These are snapshots, out of focus, poorly composed, grab shots if you will. The spinning wheel is an Ashford, akin to a comparable Nikon camera. It is a venerable wheel, well respected among spinners. Who knew? I don’t. But here are the only three owners this wheel has known. Colleen is the third owner. Ha! Of course, how do you pass up a bargain. The previous owner knew the original owner and I met them all at the sale. Imagine that? It’s a small world.
I made these (heddles and the jig)! The jig was supposed to look more professional. This is the experiment – the jig made out of scrap before the final design is agreed upon. Heddles? Any weaver knows. They are made commercially. But we have an old barn loom. The request was for a handmade look. I’ve made/built the harnesses. Why not go ahead and make a jig for heddles too? Are you with me? No? Don’t fret. I have to tie the 8/2 cotton with (surgical) knots to create a hole/eye at the top, bottom, and middle. They need to be consistent. i.e. they need to be uniform. Damn! It ain’t easy. But yes! I started tying the heddles up and realized that my precision tying surgical knots gave me a distinct advantage. Don’t ask. I started. Then I was told there were four harnesses and that each harness required 200 heddles each. Maybe 400. But 200 for now. Per/each! Damn! I got myself into a load of work. Maybe I should make a nicer jig. Nah! No! That would change the eye holes. Yarggggh! Oh well! I’m back to work (OR). Remember that book? – Everything I learned in life, I learned in kinder garten. The very good news is that this operation can take days/weeks as opposed to an operation which is finished in the same calendar day. Oh yeah! I bet you have trouble even knowing what a heddle is? I’ve got about 750 to do as I write this post. Oh boy oh boy…
It (she, the barn loom) was not happy in the basement. Barn loom? You might envision a loom so large it needed to be housed in a barn. Nope. It was made from substantial timber because the builders were used to building barns. This lumber was the material they were used to working with. Oh?! Yeah, me too. I was relieved that it was not a large loom. Big enough. And heavy! Yup, the SOB needed to disassembled and transported upstairs piece by piece. The back beam is a roughhewn tree trunk. Dry, but still one heavy SOB. We squeezed it into a room with four other looms. Why do we need so many (looms)? Ha! I got cameras (digital, don’t ask about film please) TNTC – too numerous to count. But why do we have such a bulky hobby? Well, short answer, you do a lot of different things. Yeah, right. Don’t we all. Bottom line: sunny and happy!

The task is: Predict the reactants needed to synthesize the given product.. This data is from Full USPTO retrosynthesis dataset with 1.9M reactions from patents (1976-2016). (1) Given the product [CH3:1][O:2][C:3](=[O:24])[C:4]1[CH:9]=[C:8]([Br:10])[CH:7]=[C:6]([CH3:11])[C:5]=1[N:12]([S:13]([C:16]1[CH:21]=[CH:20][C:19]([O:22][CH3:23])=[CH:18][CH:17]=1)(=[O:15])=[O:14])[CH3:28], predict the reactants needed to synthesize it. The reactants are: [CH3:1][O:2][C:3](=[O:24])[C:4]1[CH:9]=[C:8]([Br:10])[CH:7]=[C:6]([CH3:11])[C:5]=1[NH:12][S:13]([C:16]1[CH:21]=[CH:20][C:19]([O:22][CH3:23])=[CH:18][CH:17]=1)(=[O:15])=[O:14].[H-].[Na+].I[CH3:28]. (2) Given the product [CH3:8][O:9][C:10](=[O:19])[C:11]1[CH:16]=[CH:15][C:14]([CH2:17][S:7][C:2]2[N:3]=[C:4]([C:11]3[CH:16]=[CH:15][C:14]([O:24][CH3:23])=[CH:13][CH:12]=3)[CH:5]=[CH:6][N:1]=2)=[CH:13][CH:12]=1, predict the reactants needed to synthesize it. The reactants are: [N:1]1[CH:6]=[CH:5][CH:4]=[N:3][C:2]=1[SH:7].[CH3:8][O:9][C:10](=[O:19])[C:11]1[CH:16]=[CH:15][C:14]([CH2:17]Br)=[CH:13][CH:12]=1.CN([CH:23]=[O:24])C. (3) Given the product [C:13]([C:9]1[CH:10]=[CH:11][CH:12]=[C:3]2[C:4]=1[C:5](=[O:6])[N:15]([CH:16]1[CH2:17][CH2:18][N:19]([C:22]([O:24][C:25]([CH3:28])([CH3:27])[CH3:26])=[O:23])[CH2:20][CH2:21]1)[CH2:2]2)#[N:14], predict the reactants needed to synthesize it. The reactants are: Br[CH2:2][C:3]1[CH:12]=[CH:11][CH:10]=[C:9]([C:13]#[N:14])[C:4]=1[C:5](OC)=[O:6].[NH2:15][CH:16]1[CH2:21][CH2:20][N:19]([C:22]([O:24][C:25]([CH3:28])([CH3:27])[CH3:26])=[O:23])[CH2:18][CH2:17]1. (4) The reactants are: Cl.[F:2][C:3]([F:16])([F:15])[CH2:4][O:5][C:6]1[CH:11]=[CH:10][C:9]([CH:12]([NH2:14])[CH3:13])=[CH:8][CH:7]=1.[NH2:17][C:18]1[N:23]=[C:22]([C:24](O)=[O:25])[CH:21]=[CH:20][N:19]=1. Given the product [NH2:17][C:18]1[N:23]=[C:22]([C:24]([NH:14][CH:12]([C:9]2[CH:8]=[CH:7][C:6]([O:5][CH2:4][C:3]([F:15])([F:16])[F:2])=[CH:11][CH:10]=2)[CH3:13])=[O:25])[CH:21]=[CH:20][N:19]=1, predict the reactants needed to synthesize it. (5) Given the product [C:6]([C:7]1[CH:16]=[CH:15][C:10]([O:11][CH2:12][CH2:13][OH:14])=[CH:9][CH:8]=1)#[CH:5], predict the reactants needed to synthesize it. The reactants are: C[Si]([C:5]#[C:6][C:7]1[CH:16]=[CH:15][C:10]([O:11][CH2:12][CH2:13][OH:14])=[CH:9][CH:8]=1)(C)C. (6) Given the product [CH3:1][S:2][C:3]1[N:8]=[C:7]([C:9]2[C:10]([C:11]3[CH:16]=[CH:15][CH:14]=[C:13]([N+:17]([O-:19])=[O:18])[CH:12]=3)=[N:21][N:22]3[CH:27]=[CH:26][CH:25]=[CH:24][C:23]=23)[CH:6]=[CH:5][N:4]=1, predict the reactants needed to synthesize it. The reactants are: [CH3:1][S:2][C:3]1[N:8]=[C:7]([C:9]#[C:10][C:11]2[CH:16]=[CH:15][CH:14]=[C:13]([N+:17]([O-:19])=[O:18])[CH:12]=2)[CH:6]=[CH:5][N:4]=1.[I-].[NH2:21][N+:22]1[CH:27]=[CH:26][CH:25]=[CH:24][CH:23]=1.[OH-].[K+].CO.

Blown glass, woven fabric: anything lends itself to interesting inspection. The pattern on this woven garment was from individual dyed fiber. It was not printed. The pattern was done with a computerized loom. No, it was not a computer. And it was not done mechanically. It was all done by hand. But the plan and weave were aided such that a more complex pattern could be undertaken. Puzzled? Just take my word that this was a pretty good weave that I could never do in a million years of trying. Do ya think it’s easy? Huh? Ok?
Built them. Me. It was another simple (learning) project. Ha ha, you can’t even see the wood (mistakes). We have a lot of cones of yarn. Projects line up. You can never have enough “stash.” Just ask any weaver. I’ve been to a few estate sales. There were tons of cones on sale for pennies on the dollar. I would have to say that the cones move from home to home circulating from weaver to weaver. Sometimes things are made… Anyway, there is a lot of stuff and an excellent color palette. And I hope some product is forthcoming. Meanwhile it’s nice to see color in the room. Oh! The cords are all up out of the reach of the cats.